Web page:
Wednesday, January 27, 2016

Russia Security Update: January 12-26, 2016

by Hugo Spaulding

Russia continues to aggressively posture against NATO from both Ukraine and Syria while casting itself as a constructive actor in both conflicts. U.S. European Command (EUCOM) accused Russia of destabilizing Europe by violating international norms and named deterring Russian aggression as its strategic priority. Moscow announced plans to form three new military divisions in western Russia to counter NATO. Russia is also reportedly developing an airbase near the Turkish border in northwestern Syria, an expansion of its military footprint in the Middle East that threatens to reignite its conflict with NATO member Turkey. France and the U.S. nevertheless signaled their intent to lift sanctions against Russia this year if it fulfills its commitments under the February 2015 ceasefire agreement in Ukraine. The U.S. held senior-level talks with both Ukraine and Russia to discuss plans for elections in separatist-held southeastern Ukraine, a key Russian demand within the ceasefire agreement. Russia has used superficially democratic tools to cloak its aggression throughout its Ukraine campaign and again seeks to use controlled elections to legitimize its occupation of Ukrainian territory. Western pressure on Kyiv to support the separatist elections as new Russian hardware reportedly enters the conflict zone reflects the additional leverage Moscow has gained by intervening in the Syrian Civil War and posturing as a partner against ISIS.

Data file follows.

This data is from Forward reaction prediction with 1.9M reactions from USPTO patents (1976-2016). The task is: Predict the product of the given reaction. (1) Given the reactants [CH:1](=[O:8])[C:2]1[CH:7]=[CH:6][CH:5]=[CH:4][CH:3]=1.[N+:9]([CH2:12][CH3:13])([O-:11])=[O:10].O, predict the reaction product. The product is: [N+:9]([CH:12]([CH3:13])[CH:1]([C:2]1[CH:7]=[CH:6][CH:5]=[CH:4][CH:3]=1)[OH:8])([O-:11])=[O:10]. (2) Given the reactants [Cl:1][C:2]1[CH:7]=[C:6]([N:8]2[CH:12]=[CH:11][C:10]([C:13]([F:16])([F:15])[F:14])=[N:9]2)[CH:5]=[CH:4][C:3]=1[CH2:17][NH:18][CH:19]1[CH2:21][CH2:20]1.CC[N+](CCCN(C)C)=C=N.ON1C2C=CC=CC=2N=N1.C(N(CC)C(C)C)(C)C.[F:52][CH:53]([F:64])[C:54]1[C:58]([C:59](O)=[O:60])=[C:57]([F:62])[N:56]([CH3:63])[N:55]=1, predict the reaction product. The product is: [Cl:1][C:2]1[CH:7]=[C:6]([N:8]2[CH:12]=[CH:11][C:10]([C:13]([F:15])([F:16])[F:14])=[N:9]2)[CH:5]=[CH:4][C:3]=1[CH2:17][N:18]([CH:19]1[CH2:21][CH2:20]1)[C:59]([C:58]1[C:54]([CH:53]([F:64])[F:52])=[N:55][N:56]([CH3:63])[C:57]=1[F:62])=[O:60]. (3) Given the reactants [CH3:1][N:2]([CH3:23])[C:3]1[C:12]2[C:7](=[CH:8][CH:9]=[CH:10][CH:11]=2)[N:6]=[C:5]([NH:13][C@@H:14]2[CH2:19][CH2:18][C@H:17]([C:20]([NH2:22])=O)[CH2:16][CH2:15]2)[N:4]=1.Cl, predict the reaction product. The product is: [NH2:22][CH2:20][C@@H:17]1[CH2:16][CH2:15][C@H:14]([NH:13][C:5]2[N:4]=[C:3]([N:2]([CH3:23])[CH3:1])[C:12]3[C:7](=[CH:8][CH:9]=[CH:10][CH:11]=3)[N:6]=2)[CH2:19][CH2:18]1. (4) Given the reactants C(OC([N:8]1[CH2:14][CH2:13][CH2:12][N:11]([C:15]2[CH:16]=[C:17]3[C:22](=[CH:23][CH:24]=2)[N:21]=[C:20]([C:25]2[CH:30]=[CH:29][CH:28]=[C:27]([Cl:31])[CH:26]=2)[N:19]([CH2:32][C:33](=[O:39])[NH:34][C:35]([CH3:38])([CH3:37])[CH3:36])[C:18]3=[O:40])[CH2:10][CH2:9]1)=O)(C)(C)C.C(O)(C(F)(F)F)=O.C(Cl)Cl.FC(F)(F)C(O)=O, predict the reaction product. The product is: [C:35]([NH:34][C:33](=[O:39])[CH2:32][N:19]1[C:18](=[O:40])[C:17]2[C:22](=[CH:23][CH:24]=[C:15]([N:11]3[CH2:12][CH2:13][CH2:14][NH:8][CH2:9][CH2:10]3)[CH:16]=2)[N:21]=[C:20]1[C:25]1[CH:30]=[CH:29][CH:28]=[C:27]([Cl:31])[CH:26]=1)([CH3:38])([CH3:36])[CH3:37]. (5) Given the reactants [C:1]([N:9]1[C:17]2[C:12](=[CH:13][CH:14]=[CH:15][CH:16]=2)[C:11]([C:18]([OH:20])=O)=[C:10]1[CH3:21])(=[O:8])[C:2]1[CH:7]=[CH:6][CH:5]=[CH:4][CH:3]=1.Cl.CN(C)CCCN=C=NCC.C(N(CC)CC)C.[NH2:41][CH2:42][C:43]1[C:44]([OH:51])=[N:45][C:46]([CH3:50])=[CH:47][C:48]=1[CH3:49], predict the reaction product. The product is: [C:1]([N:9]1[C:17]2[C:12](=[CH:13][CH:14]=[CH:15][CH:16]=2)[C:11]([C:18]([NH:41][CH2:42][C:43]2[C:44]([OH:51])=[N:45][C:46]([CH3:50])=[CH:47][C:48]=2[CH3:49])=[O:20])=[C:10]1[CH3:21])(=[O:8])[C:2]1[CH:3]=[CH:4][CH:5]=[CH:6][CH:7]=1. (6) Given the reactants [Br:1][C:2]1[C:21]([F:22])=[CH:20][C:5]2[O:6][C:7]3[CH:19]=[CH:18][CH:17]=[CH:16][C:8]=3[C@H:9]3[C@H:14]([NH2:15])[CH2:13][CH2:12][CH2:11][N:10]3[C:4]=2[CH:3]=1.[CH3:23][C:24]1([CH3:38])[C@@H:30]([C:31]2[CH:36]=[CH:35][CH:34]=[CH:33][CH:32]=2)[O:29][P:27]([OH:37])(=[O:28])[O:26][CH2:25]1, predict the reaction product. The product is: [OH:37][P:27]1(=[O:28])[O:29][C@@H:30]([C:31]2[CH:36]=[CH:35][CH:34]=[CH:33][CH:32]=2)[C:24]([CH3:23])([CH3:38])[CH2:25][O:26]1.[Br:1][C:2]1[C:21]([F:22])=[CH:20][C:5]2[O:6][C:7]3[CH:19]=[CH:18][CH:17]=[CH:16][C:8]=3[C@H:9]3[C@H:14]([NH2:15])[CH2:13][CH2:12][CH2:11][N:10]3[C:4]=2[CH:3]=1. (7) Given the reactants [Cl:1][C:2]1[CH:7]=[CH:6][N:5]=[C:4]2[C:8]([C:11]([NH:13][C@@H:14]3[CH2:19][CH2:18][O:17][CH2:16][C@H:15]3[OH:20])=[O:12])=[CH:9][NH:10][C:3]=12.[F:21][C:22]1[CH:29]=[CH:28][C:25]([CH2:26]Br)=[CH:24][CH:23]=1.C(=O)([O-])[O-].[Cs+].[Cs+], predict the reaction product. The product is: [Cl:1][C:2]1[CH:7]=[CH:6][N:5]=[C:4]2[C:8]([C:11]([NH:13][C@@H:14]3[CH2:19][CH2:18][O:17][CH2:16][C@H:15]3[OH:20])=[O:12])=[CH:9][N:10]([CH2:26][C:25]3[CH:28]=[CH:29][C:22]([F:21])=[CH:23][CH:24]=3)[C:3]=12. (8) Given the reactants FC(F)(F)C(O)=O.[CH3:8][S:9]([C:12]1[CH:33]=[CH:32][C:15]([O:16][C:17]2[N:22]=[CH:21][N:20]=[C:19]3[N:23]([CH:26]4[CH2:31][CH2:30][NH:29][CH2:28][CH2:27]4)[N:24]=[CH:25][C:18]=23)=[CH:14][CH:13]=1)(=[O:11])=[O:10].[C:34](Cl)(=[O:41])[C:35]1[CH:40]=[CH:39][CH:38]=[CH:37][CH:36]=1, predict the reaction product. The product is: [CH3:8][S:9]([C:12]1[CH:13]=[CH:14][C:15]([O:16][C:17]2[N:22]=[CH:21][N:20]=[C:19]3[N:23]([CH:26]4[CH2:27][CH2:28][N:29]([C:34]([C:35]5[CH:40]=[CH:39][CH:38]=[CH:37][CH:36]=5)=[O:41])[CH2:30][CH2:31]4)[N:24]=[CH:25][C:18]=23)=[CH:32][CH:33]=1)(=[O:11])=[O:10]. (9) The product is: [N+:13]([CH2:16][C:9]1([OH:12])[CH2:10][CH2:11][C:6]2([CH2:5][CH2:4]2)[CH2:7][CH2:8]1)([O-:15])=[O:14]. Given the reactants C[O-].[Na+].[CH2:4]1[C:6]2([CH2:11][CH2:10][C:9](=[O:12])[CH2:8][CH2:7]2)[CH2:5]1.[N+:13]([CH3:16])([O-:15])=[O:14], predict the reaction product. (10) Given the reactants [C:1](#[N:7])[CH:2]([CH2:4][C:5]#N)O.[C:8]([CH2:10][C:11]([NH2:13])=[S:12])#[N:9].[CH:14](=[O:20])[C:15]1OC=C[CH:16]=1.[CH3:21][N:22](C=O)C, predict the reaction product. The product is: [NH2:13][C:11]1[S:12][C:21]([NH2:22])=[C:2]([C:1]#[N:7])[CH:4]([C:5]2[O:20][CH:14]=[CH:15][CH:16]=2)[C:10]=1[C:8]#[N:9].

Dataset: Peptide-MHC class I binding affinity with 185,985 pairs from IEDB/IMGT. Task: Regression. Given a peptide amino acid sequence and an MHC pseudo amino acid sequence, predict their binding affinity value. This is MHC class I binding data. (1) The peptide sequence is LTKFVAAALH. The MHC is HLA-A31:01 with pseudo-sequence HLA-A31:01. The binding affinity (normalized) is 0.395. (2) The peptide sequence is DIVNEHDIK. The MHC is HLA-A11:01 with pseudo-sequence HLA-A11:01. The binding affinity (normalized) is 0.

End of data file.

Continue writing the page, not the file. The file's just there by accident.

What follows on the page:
Russia is courting anti-EU and anti-NATO opposition parties across Europe in order to assert itself as a rival center of power on the continent. Congress ordered the U.S. Director of National Intelligence to conduct an investigation into the Kremlin’s connections with far-right and far-left opposition parties in the EU that are opposed to Brussels. Russian efforts to cultivate ties with European opposition parties extend beyond the EU. Moldova’s pro-Russian opposition launched a wave of anti-government protests on January 20 calling for snap elections and the resignation of the newly-appointed pro-European prime minister. The Kremlin, which reportedly hosted Moldova’s pro-Russian opposition leaders in the buildup to the protests, likely seeks to capitalize on the corruption scandals plaguing the ruling pro-European faction in order to reverse the former Soviet republic’s Western geopolitical trajectory. Russia has made similar overtures to the anti-NATO opposition in Montenegro, where the pro-European government faces a possible vote of no confidence on January 27. Russia’s deputy foreign minister met with opposition leaders in Montenegro to discuss the promotion of a possible referendum on the Balkan country’s planned NATO accession. In tandem with its efforts to revise international norms in Ukraine, Russia’s outreach to anti-EU and anti-NATO opposition movements advances its strategic objective of expanding its sphere of influence in Europe at the expense of the U.S. and allied governments.